Uganda is one of the most biologically diverse countries in Africa and much of that biodiversity – including an estimated 5,000 Eastern chimpanzees (Pan troglodytes schweinfurthii) – is concentrated in the western forests of the Albertine Rift. Chimpanzee habitats in Uganda are threatened by high human population growth and the related deforestation for farmland, wood fuel and settlement.
Nearly three decades ago, Dr Jane Goodall developed a ground-breaking community conservation approach that included the needs of local people and the environment – we call this ‘Tacare.’ Through the ‘Tacare’ approach, the Jane Goodall Institute in Uganda (JGI Uganda) undertakes a wide variety of programmes that help protect chimpanzees and benefit communities located near their habitats.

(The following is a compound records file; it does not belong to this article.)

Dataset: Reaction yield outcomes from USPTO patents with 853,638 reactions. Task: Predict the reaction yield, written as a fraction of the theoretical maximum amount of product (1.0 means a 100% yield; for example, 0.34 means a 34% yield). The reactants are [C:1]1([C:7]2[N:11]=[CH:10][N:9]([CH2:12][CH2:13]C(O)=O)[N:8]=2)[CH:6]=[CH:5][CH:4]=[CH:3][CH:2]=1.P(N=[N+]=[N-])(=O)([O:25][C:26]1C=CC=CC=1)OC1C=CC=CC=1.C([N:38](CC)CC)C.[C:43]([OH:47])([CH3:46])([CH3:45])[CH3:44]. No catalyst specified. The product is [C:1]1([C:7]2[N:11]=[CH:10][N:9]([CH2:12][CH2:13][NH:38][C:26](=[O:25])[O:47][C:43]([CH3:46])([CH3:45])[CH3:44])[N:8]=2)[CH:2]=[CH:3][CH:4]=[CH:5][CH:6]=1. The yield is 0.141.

Here at the Jane Goodall Institute UK, we fund projects in Africa run by sister Institutes that enable us to help tackle conservation challenges from multiple angles. In Senegal we focus our support on helping to protect wild chimpanzees and reversing deforestation through community led initiatives. In South Africa and Republic of Congo we support JGI sanctuaries that provide a safe haven for chimps rescued from wildlife trafficking and other illegal activity. In 2022 we started to support JGI Uganda by contributing towards one of their existing projects that helps empower girls living in communities near wild chimpanzees.